Do they hold up in wet and muddy trail conditions and how much reduced friction do they actually offer? If sealed properly, they will. There are integrated sealed needle bearings, however the needles in this case get shorter and the load rating comes down. The seals inside needle bearings are moderately effective, external seals on the sides work much better.
As for the statement relating to frame pivots… Multi linkage frame pivots generally have high axial loads (which is multi load directions, a side load is considered thrust loads, and Radial load is straight down perpendicular) where uneven side loads and twisting occur. Needle bearings need to work in an environment of good alignment so that the edge of the needle is not taking all of the load and “pinching”.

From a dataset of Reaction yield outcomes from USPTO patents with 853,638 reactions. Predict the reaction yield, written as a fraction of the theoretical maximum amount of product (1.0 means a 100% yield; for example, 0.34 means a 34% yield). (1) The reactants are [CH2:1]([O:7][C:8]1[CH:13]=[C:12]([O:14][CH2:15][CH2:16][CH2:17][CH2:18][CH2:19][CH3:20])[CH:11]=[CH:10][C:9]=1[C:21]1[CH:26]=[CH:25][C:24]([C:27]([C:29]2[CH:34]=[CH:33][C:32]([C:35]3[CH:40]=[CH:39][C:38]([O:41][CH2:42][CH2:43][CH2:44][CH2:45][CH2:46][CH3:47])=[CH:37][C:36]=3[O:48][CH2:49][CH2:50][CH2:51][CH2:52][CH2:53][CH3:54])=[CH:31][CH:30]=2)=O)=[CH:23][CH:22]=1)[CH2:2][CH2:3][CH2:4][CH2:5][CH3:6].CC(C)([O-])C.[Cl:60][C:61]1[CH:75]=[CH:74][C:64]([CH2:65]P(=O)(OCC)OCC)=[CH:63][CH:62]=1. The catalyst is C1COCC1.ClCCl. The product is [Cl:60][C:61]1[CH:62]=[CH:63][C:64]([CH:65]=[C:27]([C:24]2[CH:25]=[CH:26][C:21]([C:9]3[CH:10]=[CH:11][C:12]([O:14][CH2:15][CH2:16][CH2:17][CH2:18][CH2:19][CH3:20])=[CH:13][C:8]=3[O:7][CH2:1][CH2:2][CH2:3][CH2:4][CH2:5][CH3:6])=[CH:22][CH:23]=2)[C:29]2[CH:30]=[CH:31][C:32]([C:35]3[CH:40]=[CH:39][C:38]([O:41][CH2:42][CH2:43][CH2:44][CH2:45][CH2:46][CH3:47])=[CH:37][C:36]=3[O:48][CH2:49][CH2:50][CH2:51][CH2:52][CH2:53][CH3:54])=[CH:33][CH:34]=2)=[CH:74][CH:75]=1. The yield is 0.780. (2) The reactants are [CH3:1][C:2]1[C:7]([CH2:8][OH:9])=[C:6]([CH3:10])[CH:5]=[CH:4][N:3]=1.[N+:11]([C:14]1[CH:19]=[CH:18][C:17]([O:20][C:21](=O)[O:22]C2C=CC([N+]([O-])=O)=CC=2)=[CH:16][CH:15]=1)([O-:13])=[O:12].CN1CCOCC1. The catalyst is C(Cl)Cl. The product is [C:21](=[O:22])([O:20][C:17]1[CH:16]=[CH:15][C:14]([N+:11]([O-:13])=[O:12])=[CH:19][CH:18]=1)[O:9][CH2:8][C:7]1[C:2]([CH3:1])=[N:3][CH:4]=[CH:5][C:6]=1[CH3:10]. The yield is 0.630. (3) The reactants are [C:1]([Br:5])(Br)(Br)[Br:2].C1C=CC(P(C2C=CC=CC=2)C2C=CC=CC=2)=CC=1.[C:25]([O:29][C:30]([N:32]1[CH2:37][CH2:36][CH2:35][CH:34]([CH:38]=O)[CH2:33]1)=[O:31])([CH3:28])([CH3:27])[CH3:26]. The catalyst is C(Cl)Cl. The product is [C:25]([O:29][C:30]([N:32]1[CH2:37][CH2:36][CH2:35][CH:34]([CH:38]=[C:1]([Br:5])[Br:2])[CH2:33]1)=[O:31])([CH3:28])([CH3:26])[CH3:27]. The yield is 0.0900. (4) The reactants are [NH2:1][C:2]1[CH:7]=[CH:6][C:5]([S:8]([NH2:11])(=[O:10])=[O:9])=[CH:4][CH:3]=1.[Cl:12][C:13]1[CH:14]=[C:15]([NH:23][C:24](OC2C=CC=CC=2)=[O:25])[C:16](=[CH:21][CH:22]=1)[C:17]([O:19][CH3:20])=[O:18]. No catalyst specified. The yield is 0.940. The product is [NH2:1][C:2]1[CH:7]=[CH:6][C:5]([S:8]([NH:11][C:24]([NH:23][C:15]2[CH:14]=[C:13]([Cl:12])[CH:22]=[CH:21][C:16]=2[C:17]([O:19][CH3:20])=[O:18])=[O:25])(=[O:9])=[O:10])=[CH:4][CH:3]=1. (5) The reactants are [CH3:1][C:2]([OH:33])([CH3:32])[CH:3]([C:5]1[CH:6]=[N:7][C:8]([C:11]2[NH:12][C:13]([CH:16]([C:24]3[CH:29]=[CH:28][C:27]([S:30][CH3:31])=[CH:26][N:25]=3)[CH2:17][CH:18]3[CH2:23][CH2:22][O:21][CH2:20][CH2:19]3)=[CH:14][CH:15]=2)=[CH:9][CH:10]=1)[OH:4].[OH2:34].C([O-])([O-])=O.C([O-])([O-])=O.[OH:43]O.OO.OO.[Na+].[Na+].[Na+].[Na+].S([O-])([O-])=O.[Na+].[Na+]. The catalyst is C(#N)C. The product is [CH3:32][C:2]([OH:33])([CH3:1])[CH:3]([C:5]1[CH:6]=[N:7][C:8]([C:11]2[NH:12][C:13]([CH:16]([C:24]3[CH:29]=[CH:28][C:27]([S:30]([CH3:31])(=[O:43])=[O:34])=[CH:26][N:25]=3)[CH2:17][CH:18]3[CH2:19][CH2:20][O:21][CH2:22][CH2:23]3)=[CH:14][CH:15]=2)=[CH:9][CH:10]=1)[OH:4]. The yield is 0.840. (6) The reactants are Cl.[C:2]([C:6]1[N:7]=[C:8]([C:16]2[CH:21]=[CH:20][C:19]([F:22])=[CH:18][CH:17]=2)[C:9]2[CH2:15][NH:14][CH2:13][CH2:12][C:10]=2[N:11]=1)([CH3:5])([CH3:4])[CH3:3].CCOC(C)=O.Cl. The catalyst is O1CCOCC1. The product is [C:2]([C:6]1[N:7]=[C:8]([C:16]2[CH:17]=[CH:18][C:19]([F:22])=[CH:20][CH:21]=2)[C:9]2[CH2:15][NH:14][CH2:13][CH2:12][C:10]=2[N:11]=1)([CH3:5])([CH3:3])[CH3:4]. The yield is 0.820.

Max type ball bearings are very good at taking not only radial loads, but axial loads. This is in every direction. Ball bearings can account for the misalignment of 8 or 12 pivot points in many modern frames, where perfect tolerances due to welding or carbon layup are not possible.
Hustle Bike Labs: Needle bearings have larger bearing surfaces, known as the “needles”, so they are able to accommodate higher loads than a regular ball bearing and at a lower friction. Bushings are technically a type of bearing, but think of them more as a sleeve. They are oftentimes made of plastics and represent a cheaper option as they should theoretically fail more often than a steel bearing.